Investigations by Forbes into the natural history of the Isle of Man occupied much of his time, leading to a volume on Manx Mollusca once he was back in Edinburgh. The remainder of the 1830s saw him touring Austria, delivering scientific papers and lecturing in Newcastle, Cupar and St. Andrews and to the Edinburgh Philosophical Association, on subjects such as terrestrial pulmonifera in Europe, the distribution of pulmonary mollusca in the British Isles, and British marine life. In 1839 he obtained a grant for dredging research in the seas around the British Isles, and towards the end of that year he published a paper on British mollusca in which he established a division of the coast into four zones.
The 1840s opened for Forbes with a series of lectures in Liverpool. He also visited London where he met other scientists, and he travelled and did more dredging. In 1841 he published a History of British Starfishes based on his own observations – and many observed for the first time – and that year too he was appointed as naturalist on board HMS Beacon engaged in surveying work in the eastern Mediterranean and the Aegean Sea. He also explored upland Turkey, looking at its antiquities, freshwater mollusca, plants and geology.
Back in Britain again, Forbes took a post as Curator of the museum of the Geological Society, and in 1844 he became Palaeontologist to the Society. He presented a report on his research in the Aegean to the British Association and lectured before the Royal Institution on his studies of the littoral zones and his discoveries in these. Also in 1844 he became a Fellow of the Geological Society and Palaeontologist to the Geological Survey, and in 1845 a Fellow of the Royal Society. He was also voted as a member of the Athenaeum Club. Dredging in Shetland and around the west of Scotland occurred during this period, as did the presentation of a course of lectures at the London Institution and then also at King’s College.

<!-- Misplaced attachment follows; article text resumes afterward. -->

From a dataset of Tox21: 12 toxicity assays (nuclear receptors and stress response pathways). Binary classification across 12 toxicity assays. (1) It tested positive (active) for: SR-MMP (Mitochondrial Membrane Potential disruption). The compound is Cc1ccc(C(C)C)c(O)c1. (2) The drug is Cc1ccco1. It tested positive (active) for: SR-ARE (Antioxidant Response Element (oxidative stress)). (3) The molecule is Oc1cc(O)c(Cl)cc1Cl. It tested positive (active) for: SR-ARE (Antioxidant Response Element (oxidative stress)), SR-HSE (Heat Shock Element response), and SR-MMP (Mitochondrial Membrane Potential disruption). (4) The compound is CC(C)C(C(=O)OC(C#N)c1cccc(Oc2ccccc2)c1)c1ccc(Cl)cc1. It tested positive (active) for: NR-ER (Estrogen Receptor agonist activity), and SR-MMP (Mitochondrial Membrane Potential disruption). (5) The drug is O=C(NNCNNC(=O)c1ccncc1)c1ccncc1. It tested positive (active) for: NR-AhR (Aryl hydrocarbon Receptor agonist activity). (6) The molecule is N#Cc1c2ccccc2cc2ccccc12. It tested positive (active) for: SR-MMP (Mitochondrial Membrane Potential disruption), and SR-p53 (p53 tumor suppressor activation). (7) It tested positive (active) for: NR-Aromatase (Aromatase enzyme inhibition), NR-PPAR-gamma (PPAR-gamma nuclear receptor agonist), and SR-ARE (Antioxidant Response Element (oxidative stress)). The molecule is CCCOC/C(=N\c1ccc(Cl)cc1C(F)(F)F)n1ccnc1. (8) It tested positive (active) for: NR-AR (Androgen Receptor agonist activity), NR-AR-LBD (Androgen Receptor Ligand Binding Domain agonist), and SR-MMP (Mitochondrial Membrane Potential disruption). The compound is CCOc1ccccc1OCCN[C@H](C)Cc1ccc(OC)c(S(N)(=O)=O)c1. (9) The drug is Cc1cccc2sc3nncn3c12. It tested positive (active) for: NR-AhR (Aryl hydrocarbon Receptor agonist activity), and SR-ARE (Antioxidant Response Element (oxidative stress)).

Forbes was instrumental in the founding of the Palaeontological Society in 1847, and in 1849 he was working on the position in geological time-scale of the Purbeck Group (the Purbeck Beds) famous for its fossils of reptiles and early mammals. More dredging occurred, this time in the Hebrides, and more lecturing, and preparation for the on-going co-publication of a History of British Mollusca which appeared 1848-1852. His many dredging excursions contributed to this work. Between 1849 and 1850 he was busy arranging a new geological museum at the Geological Survey premises in Jermyn Street, London, which would open in 1851. Before that though, more dredging occurred in the western Hebrides, and more lecturing in the Royal Institution.
In the summer of 1851, Forbes became Lecturer in Natural History in a new School of Mines (the Government School of Mines and Science Applied to the Arts, later the Royal School of Mines) which had been formed out of the efforts of geologist Sir Henry De La Beche (1796-1855). Indeed the staff of the Geological Survey became the Lecturers and Professors of the School of Mines, and the new School was located in the same Jermyn Street premises as the museum.